I include those additional savings in “the make or break number” because it’s the only way to ensure long-term viability.

“One of the reasons many fall out of the business is because they’re constantly hustling to attain short-term solvency without a long-term financial strategy, burning themselves out in that cycle.”

People go into acting and the arts to do what they love, but the financial strain can often turn that love into resentment and depression.

Avoid that painful place by keeping your finances well above the “make or break” point and always maintaining your passion at the center of your purpose.

Your dreams will undoubtedly evolve as you do- for some, that will mean staying in the business in all its financially inconsistent and messy glory.

For others, it will mean pursuing new joys through new means. The only failure would be to follow the path that doesn’t speak to you.

Avatar About Stefanie O'Connell

Stefanie O'Connell is an author, millennial money expert, speaker, consultant, and media personality

Stefanie’s work & advice has been featured in The Wall Street Journal, The New York Times, USA Today, Cosmopolitan, Glamour and Oprah Magazine.

A go-to money expert, Stefanie has appeared on ABC World News, CBSN, Fox & Friends, Fox Business, Bloomberg, Reuters, The Dr Oz Show and various other print and digital media outlets.

Her client list has included established brands like Capital One and Charles Schwab, major universities like Columbia and NYU, and national events like FinCon.

A graduate of New York University, Stefanie lives in Harlem with her fiance. Learn more at


    Speak Your Mind


  1. Is this number correct? $800 for a 6-week acting class. The rate in my city, Houston, is $300. May be that’s the rate in NY?

    But, congrats on making it in life as an actor. I am starting out, getting trained in theater, and do have a full-time day job in Engineering, that pays my bills.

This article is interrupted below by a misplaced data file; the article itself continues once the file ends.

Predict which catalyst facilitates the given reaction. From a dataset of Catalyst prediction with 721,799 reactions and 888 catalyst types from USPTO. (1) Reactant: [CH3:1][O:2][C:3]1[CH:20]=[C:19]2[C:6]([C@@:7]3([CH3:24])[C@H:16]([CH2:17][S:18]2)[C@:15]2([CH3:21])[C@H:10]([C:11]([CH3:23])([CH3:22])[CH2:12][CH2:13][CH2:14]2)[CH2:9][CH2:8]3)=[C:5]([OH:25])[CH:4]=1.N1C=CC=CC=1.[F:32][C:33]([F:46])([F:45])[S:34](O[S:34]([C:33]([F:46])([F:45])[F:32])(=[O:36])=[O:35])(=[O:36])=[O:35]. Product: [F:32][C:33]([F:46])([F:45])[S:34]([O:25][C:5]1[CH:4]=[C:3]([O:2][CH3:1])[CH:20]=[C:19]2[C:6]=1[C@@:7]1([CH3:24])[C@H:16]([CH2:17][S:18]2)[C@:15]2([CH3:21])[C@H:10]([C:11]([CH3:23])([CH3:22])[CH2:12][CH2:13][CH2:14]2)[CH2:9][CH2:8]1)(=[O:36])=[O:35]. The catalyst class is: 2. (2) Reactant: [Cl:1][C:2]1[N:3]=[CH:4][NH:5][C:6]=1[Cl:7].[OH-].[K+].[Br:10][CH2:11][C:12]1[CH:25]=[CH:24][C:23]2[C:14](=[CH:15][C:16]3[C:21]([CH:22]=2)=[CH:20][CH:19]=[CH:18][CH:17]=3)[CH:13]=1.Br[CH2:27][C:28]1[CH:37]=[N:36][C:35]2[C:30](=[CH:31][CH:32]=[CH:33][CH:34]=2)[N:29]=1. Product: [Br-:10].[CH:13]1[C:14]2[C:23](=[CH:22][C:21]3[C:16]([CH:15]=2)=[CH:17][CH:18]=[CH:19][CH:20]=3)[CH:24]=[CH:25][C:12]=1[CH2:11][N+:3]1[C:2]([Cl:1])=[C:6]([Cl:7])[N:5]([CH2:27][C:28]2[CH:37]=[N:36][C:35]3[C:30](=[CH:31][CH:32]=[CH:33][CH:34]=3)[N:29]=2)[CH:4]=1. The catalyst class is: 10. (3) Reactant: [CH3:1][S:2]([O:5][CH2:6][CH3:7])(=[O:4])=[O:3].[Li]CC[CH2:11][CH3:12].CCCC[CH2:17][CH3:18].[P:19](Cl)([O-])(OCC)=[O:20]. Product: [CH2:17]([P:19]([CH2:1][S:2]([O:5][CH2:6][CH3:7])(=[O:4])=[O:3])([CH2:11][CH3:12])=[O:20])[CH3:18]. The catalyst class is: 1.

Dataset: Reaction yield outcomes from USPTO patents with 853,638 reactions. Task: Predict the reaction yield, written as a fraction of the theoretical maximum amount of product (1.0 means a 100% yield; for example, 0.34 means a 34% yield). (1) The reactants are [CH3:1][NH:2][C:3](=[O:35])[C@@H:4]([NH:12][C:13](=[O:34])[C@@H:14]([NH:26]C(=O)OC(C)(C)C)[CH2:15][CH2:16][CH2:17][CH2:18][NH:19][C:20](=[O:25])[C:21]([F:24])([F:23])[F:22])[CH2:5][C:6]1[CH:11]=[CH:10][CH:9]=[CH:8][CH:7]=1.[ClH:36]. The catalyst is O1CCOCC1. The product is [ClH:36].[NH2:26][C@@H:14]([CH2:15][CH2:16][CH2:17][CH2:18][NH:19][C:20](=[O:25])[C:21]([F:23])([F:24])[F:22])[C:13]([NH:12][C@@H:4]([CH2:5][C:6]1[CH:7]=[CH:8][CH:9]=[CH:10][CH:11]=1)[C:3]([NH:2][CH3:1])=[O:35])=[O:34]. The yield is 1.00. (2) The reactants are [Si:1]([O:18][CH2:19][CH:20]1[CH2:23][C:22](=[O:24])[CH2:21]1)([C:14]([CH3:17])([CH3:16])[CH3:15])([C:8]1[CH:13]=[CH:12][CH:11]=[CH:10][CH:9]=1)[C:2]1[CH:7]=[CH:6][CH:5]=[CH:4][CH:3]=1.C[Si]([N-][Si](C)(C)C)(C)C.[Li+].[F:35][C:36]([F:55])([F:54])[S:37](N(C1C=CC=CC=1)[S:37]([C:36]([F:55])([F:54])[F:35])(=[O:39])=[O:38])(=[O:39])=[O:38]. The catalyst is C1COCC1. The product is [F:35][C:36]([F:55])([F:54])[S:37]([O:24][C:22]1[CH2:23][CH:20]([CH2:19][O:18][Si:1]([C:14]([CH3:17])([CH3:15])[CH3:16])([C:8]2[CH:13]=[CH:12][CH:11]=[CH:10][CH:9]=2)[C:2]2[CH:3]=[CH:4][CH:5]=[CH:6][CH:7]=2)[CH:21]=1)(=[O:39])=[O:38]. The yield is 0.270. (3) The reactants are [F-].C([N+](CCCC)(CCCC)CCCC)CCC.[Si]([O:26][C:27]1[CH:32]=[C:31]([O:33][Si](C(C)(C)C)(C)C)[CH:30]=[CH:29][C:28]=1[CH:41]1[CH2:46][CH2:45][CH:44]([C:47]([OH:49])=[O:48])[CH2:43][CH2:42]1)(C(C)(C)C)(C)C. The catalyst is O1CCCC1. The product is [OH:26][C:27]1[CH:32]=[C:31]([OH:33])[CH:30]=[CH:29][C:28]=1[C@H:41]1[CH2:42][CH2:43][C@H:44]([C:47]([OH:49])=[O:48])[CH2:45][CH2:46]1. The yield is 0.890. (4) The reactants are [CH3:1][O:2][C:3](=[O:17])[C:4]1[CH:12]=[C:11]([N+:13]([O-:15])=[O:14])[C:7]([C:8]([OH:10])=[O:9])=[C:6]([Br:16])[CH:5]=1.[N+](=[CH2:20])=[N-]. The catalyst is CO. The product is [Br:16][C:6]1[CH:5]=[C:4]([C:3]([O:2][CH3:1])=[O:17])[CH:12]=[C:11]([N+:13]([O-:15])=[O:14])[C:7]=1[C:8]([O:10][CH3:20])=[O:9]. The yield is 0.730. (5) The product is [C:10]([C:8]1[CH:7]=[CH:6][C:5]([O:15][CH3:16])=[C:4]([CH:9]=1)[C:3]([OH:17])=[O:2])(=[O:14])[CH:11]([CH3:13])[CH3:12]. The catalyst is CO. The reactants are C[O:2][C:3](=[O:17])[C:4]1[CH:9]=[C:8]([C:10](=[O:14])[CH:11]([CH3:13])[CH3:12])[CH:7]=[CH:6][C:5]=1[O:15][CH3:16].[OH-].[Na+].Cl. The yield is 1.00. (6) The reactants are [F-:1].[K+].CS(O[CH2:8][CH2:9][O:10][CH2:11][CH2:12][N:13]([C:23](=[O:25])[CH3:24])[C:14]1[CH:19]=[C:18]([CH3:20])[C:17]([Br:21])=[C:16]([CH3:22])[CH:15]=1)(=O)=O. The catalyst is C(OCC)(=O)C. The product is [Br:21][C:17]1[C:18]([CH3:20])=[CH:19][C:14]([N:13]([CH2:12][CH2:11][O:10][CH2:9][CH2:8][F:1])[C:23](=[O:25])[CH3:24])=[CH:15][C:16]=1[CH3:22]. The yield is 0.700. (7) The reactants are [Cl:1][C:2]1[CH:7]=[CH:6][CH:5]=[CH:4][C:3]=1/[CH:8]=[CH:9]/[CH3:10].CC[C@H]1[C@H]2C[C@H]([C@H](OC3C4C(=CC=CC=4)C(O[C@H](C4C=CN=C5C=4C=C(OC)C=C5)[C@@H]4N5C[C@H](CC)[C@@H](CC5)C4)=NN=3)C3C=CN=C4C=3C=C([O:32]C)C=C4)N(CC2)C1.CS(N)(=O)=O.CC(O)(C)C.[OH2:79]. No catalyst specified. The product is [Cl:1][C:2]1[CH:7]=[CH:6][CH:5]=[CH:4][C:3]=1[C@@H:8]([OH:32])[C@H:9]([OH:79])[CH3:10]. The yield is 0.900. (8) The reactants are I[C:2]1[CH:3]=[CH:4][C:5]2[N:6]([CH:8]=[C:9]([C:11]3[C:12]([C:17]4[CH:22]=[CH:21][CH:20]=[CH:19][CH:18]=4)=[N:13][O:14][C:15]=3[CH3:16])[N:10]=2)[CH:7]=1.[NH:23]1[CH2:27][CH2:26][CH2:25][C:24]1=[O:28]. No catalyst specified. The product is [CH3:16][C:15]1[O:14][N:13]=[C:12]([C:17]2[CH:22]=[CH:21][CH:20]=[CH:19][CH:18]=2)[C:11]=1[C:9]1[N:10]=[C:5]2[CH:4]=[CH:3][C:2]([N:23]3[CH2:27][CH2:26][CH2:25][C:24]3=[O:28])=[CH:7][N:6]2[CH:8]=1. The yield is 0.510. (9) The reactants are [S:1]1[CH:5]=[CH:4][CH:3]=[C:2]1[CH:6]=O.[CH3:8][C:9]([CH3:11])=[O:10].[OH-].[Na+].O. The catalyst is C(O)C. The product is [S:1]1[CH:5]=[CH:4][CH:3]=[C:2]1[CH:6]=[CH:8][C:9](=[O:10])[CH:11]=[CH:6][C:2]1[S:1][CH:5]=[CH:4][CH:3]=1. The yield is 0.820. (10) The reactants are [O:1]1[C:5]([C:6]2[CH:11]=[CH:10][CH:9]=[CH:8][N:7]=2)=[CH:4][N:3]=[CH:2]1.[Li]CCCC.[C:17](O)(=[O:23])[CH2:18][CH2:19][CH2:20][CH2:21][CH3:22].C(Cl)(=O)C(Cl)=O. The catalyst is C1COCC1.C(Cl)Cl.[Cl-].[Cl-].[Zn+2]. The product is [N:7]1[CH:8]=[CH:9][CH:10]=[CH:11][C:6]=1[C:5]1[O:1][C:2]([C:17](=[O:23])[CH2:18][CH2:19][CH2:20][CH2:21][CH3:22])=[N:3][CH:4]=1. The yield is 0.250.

Perhaps, you could share some of your experiences or give advice on how should one plan on making over the “make-or-break” mark, as an actor. It might be helpful for many.


    • Avatar Stefanie @ The Broke and Beautiful Life says

      Hi Karan,

      The numbers for class vary quite a bit, but yes, classes in New York City are significantly higher.

      I think it’s fantastic that you have such a such a specialized skill set that allows you to have a sustainable day job (a lot of actor/waiters/babysitters experience burn out).

      If you’d like to read more about being an actor and make or break numbers and NYC living, feel free to check out my personal site

  2. Right out of high school I found a steady job working 8-5 m-f. I eventually left and fell into performance tech. While not the exact same as performing, it is still typically feast or famine. I’ve left a couple of times for various reasons but always find myself coming back. It’s what I love beyond anything else and I just can’t let it go.

    Cheers to our passions!

    • Avatar Stefanie @ The Broke and Beautiful Life says

      At the end of the day, if you’re finding fulfillment, even when it’s just “scraping by”, that’s really all the matters. Some people can handle the lifestyle trade offs, others not so much.

  3. Avatar Andrea Woroch says

    It sounds like quite the struggle to follow your dream and do it in NYC nonetheless, but you have a good perspective on how to make it work without letting the struggles get the best of you. I was planning to study art/design when l was looking at schools ( I really wanted to go to Parsons!) but my father had such influence over my ultimate decision. Of course, as a typical Ukrainian dad he tried pushing me to become a doctor or a lawyer. I still wonder where I would be if I pursued my dream and I think it’s awesome that you are doing what you love!

    • Avatar Stefanie @ The Broke and Beautiful Life says

      I double majored in Psych for mama and tato, just didn’t wind up doing much with it 🙂 As much as I’m glad I did the things I did, I sometimes look at “normal” careers and envy that lifestyle. The grass is always greener.